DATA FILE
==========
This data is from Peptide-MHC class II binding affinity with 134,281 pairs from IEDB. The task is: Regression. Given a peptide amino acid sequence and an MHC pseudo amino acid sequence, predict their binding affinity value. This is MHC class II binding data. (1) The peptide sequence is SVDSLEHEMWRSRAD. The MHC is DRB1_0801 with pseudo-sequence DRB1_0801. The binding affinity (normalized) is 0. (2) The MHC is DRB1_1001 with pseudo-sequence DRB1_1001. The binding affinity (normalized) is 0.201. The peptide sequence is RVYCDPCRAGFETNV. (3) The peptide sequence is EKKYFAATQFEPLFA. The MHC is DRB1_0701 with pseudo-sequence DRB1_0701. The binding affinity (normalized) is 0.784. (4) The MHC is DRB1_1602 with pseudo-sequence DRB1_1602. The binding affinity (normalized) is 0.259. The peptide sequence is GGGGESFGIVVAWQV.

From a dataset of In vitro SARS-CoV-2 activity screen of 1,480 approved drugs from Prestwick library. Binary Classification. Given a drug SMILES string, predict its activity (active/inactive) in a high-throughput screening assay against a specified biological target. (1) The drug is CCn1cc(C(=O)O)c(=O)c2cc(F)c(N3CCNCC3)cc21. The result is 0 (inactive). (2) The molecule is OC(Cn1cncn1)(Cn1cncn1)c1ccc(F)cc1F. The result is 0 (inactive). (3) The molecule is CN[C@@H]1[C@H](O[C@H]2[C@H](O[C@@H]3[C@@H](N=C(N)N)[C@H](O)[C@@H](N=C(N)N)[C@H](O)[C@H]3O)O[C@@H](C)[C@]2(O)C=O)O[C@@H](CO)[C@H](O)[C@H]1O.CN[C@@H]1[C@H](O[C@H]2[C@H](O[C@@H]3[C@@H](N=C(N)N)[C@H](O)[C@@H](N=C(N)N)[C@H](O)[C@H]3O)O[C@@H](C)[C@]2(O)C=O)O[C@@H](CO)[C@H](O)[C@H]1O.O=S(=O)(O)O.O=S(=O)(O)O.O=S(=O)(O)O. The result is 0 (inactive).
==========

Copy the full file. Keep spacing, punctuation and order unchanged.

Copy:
This data is from Peptide-MHC class II binding affinity with 134,281 pairs from IEDB. The task is: Regression. Given a peptide amino acid sequence and an MHC pseudo amino acid sequence, predict their binding affinity value. This is MHC class II binding data. (1) The peptide sequence is SVDSLEHEMWRSRAD. The MHC is DRB1_0801 with pseudo-sequence DRB1_0801. The binding affinity (normalized) is 0. (2) The MHC is DRB1_1001 with pseudo-sequence DRB1_1001. The binding affinity (normalized) is 0.201. The peptide sequence is RVYCDPCRAGFETNV. (3) The peptide sequence is EKKYFAATQFEPLFA. The MHC is DRB1_0701 with pseudo-sequence DRB1_0701. The binding affinity (normalized) is 0.784. (4) The MHC is DRB1_1602 with pseudo-sequence DRB1_1602. The binding affinity (normalized) is 0.259. The peptide sequence is GGGGESFGIVVAWQV.

From a dataset of In vitro SARS-CoV-2 activity screen of 1,480 approved drugs from Prestwick library. Binary Classification. Given a drug SMILES string, predict its activity (active/inactive) in a high-throughput screening assay against a specified biological target. (1) The drug is CCn1cc(C(=O)O)c(=O)c2cc(F)c(N3CCNCC3)cc21. The result is 0 (inactive). (2) The molecule is OC(Cn1cncn1)(Cn1cncn1)c1ccc(F)cc1F. The result is 0 (inactive). (3) The molecule is CN[C@@H]1[C@H](O[C@H]2[C@H](O[C@@H]3[C@@H](N=C(N)N)[C@H](O)[C@@H](N=C(N)N)[C@H](O)[C@H]3O)O[C@@H](C)[C@]2(O)C=O)O[C@@H](CO)[C@H](O)[C@H]1O.CN[C@@H]1[C@H](O[C@H]2[C@H](O[C@@H]3[C@@H](N=C(N)N)[C@H](O)[C@@H](N=C(N)N)[C@H](O)[C@H]3O)O[C@@H](C)[C@]2(O)C=O)O[C@@H](CO)[C@H](O)[C@H]1O.O=S(=O)(O)O.O=S(=O)(O)O.O=S(=O)(O)O. The result is 0 (inactive).